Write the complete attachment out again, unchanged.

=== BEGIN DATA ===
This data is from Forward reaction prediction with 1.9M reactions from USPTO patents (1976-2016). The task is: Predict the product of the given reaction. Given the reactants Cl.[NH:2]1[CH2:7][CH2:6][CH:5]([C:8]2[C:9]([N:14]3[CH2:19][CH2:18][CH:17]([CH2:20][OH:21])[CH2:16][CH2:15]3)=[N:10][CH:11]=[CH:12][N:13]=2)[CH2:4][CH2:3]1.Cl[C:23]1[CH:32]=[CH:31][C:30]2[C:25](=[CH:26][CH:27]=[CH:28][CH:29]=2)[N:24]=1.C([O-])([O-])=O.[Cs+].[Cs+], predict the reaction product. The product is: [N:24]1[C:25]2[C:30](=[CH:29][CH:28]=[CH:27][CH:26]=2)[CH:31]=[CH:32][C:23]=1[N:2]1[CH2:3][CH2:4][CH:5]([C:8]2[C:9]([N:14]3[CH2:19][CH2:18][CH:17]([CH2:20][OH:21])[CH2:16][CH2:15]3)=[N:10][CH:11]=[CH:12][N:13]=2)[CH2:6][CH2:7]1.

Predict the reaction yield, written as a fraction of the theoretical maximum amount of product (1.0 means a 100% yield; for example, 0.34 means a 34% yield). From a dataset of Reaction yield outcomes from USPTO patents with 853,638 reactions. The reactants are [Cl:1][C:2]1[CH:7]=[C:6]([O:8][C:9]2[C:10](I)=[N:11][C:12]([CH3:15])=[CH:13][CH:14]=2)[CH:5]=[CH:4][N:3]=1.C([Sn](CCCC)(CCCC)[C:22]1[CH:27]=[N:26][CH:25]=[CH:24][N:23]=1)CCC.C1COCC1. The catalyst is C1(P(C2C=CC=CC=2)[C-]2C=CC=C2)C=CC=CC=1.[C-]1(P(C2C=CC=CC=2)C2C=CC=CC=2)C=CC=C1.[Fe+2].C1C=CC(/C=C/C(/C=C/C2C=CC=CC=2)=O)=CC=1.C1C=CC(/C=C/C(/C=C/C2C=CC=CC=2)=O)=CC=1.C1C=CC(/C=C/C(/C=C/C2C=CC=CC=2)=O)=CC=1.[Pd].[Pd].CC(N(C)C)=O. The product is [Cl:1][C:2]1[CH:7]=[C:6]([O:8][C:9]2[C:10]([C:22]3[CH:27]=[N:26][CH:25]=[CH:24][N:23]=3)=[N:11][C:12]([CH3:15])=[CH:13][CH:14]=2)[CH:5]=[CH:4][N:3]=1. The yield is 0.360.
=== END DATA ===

This data is from Forward reaction prediction with 1.9M reactions from USPTO patents (1976-2016). The task is: Predict the product of the given reaction. Given the reactants Cl.[NH:2]1[CH2:7][CH2:6][CH:5]([C:8]2[C:9]([N:14]3[CH2:19][CH2:18][CH:17]([CH2:20][OH:21])[CH2:16][CH2:15]3)=[N:10][CH:11]=[CH:12][N:13]=2)[CH2:4][CH2:3]1.Cl[C:23]1[CH:32]=[CH:31][C:30]2[C:25](=[CH:26][CH:27]=[CH:28][CH:29]=2)[N:24]=1.C([O-])([O-])=O.[Cs+].[Cs+], predict the reaction product. The product is: [N:24]1[C:25]2[C:30](=[CH:29][CH:28]=[CH:27][CH:26]=2)[CH:31]=[CH:32][C:23]=1[N:2]1[CH2:3][CH2:4][CH:5]([C:8]2[C:9]([N:14]3[CH2:19][CH2:18][CH:17]([CH2:20][OH:21])[CH2:16][CH2:15]3)=[N:10][CH:11]=[CH:12][N:13]=2)[CH2:6][CH2:7]1.

Predict the reaction yield, written as a fraction of the theoretical maximum amount of product (1.0 means a 100% yield; for example, 0.34 means a 34% yield). From a dataset of Reaction yield outcomes from USPTO patents with 853,638 reactions. The reactants are [Cl:1][C:2]1[CH:7]=[C:6]([O:8][C:9]2[C:10](I)=[N:11][C:12]([CH3:15])=[CH:13][CH:14]=2)[CH:5]=[CH:4][N:3]=1.C([Sn](CCCC)(CCCC)[C:22]1[CH:27]=[N:26][CH:25]=[CH:24][N:23]=1)CCC.C1COCC1. The catalyst is C1(P(C2C=CC=CC=2)[C-]2C=CC=C2)C=CC=CC=1.[C-]1(P(C2C=CC=CC=2)C2C=CC=CC=2)C=CC=C1.[Fe+2].C1C=CC(/C=C/C(/C=C/C2C=CC=CC=2)=O)=CC=1.C1C=CC(/C=C/C(/C=C/C2C=CC=CC=2)=O)=CC=1.C1C=CC(/C=C/C(/C=C/C2C=CC=CC=2)=O)=CC=1.[Pd].[Pd].CC(N(C)C)=O. The product is [Cl:1][C:2]1[CH:7]=[C:6]([O:8][C:9]2[C:10]([C:22]3[CH:27]=[N:26][CH:25]=[CH:24][N:23]=3)=[N:11][C:12]([CH3:15])=[CH:13][CH:14]=2)[CH:5]=[CH:4][N:3]=1. The yield is 0.360.